Private equity investment companies have recovered strongly following the global financial crisis. Over 1, 3 and 5 years, the average investment company in the Private Equity sector has returned an impressive 21%, 66% and 117% respectively to 31 October 2017. The average sector discount has narrowed significantly from 45% at 30 November 2008 to 13% at the end of October, a level many analysts believe offers value.
On Monday 6 November, the AIC held a media roundtable with Andrew Lebus, Partner at Pantheon Ventures, responsible for Pantheon International plc and Richard Hickman, Director of Investment and Operations at HarbourVest Global Private Equity, to discuss where they are finding attractive opportunities, the steps taken following the financial crisis, and what private equity
exposure could offer to investors. Their thoughts have been collated alongside other managers.
Annabel Brodie-Smith, Communications Director of the Association of Investment Companies, said: “Investment companies have a closed-ended structure which makes them suitable for investing in illiquid assets such as unquoted companies in the Private Equity sector.
“There are very few opportunities for investors to gain access to unquoted companies but the Private Equity investment company sector is one of them. Private equity investment companies offer the potential for strong returns and is a sector that helps and transforms companies to create value.”
Emma Osborne, Portfolio Manager of ICG Enterprise Trust plc, said: “In current market conditions, as always, discipline is key. We favour more defensive businesses; companies that are relatively uncorrelated to economic cycles and highly cash generative, often with leading market positions.”
Graham Bird, Managing Director of Strategic Equity at Gresham House Asset Management, manager of LMS Capital, said: “The team engages with investee management teams and stakeholders of smaller UK companies, backing long-term management plans and influencing catalysts for value creation. The mandate also extends to alternative private investment opportunities including infrastructure and housing related projects.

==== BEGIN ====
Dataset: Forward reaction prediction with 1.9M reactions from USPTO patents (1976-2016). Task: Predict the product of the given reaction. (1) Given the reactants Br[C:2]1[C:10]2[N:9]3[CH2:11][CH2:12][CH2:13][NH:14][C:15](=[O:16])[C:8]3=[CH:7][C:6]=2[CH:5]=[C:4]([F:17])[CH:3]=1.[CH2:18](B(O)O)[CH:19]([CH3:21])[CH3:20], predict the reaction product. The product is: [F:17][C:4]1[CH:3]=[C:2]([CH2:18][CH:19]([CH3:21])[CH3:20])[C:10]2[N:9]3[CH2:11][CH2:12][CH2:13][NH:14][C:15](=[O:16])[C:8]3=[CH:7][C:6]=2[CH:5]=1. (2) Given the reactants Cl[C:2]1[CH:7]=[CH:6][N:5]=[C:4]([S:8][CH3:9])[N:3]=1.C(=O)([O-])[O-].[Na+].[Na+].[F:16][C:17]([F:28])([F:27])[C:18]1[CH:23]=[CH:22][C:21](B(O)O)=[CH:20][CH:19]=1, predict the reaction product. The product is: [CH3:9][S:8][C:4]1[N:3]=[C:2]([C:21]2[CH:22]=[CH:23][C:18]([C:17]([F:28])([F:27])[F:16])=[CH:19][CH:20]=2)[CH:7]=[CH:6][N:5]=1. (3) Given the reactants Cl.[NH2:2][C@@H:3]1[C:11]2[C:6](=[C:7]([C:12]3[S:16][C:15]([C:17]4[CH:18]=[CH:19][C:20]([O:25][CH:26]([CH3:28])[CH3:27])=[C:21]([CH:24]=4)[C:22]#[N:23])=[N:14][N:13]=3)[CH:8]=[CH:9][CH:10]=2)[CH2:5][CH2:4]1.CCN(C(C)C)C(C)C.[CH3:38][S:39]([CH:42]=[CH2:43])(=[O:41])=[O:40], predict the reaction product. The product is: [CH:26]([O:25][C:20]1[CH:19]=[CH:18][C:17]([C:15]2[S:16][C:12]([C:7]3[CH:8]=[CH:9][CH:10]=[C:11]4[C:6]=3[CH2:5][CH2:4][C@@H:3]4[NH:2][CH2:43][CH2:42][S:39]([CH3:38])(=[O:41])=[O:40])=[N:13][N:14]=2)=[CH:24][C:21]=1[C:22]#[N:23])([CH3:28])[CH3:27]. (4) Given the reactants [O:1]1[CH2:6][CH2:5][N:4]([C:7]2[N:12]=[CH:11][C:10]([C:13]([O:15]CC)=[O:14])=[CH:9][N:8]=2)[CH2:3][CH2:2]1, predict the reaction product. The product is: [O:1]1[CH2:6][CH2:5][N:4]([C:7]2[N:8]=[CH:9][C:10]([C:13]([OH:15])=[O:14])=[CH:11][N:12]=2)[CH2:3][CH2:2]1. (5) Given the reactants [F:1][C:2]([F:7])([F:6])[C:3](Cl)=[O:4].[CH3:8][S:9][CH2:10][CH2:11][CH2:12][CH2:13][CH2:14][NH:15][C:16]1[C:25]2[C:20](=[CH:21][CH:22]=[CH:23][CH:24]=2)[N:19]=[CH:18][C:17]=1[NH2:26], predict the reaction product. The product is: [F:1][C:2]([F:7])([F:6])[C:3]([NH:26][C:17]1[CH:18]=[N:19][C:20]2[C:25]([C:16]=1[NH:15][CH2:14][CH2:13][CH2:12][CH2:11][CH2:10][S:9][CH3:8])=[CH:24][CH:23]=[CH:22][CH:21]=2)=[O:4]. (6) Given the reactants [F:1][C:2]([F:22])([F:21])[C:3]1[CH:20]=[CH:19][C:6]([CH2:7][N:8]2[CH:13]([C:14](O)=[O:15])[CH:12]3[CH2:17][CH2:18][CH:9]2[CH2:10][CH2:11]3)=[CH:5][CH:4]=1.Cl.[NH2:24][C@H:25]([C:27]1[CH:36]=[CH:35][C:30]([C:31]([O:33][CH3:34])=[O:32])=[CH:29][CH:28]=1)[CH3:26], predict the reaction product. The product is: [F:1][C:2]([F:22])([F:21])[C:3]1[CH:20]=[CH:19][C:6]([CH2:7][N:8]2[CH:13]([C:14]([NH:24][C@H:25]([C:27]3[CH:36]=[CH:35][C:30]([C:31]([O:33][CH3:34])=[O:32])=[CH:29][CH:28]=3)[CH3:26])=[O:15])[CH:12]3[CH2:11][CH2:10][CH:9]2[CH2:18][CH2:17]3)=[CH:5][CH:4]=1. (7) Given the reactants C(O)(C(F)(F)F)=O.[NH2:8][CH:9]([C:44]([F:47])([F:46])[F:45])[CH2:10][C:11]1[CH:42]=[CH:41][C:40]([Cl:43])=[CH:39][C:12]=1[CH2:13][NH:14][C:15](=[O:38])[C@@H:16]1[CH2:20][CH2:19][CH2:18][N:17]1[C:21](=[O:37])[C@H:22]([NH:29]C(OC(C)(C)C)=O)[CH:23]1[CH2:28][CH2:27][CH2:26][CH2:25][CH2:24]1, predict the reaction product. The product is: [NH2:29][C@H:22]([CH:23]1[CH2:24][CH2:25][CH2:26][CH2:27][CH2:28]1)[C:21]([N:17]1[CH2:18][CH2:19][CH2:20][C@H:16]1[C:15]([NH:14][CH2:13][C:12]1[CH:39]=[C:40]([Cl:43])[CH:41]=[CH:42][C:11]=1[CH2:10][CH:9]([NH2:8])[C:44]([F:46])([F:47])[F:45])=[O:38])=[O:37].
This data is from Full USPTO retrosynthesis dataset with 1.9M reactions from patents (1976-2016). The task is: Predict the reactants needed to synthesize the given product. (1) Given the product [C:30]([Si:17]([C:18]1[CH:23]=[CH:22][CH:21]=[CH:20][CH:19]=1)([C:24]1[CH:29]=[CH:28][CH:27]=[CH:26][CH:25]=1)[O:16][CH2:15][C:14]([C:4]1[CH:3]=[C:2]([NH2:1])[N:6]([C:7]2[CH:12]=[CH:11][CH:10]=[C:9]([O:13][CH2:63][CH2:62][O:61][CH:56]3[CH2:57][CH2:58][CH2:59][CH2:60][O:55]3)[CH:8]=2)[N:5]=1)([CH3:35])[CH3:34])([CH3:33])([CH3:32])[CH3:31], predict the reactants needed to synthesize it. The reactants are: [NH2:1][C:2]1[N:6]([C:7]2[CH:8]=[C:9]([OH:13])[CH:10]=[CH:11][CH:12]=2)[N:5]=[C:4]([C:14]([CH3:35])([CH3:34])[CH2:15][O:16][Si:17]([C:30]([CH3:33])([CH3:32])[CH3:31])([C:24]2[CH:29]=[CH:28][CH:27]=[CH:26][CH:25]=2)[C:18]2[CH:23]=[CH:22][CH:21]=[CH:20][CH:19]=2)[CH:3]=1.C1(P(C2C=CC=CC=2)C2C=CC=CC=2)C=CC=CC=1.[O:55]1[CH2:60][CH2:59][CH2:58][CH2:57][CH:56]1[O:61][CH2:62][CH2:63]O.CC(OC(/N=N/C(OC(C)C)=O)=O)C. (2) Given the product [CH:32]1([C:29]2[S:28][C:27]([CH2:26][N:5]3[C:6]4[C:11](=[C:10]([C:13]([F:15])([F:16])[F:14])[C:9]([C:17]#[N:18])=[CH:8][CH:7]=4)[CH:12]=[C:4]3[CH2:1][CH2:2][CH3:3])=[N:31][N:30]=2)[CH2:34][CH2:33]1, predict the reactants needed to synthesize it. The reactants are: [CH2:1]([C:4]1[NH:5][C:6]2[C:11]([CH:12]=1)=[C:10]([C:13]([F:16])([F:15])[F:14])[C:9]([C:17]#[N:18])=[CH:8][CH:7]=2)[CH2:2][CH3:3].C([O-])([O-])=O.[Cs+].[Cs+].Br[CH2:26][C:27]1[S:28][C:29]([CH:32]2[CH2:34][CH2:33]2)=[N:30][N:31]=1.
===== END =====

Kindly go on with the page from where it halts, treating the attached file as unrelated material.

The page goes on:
“In all these opportunities, focus is on the smaller end of the UK market (typically sub £50m enterprise value) which presents many investment opportunities: at this end of the spectrum, companies are typically able to grow at a faster pace than mid to large cap companies, transaction pricing (valuations) tends to be lower, there are fewer competing investors, and companies generally need help with funding which is difficult to otherwise source.”
Alastair Conn, Financial Director of Northern Investors Company, said: “Inevitably a lot of the opportunities we see are in information technology and related sectors – fast-moving innovative businesses usually have a strong appetite for investment funding and private equity fills that gap. Healthcare is another growth area. However, we have always been willing to invest across a broad range of activities and some of our best-performing investments have been in relatively ‘traditional’ businesses.”
Steps after the financial crisis
Emma Osborne, Portfolio Manager of ICG Enterprise Trust plc, said: “Like other listed investments, valuations of private equity controlled companies were impacted in the last financial crisis, in some cases this was exacerbated by aggressive over commitment policies and balance sheet concerns.
“We have always maintained a strong balance sheet and whilst the valuations of our underlying investments dipped for a short period during the financial crisis, the investments have since gone on to generate significant value for our shareholders.
“Realisations of investments made in the last ten years have generated 2.1 times cost on average.”
Richard Hickman, Director of Investment and Operations at HarbourVest Global Private Equity (HVPE), said: “The private equity sector as a whole has demonstrated it can adapt, as demonstrated by how it has evolved post-global financial crisis.
“The industry had to respond in order to prosper and now we see more discipline in terms of capital deployment, deeper due diligence, a greater focus on operational improvements and more suitable debt packages. Arguably, now on the other side of the crisis, private equity has changed for the better.”
Steven Tredget, Partner of Oakley Capital, manager of Oakley Capital Investments, said: “Oakley’s first fund was launched in 2007 and successfully invested throughout the financial crisis, generating an IRR of 38%. Our portfolio companies are typically growing as a result of structural change in their industry and less dependent on the economic cycle or financial engineering.
“The Private Equity sector as a whole suffered as a result of the deleveraging that followed the banking led crisis. We observe a more modest approach to the current levels of private equity leverage.”
Alastair Conn, Financial Director of Northern Investors Company, said: “The starting point to adding value is identifying a strong management team and then working with them to help achieve their business goals.
“Our input is strategic, not day-today – we will usually help the company to identify a strong nonexecutive chairman with relevant sector expertise who will form a good working relationship with management but will carry out his role with an independent mindset.
“What we bring to the table is 30 years’ experience of the practical issues around developing a business from promise to maturity, through foreseen and (frequently) unforeseen events and circumstances, to the point where all the investors and stakeholders can realise their objectives.”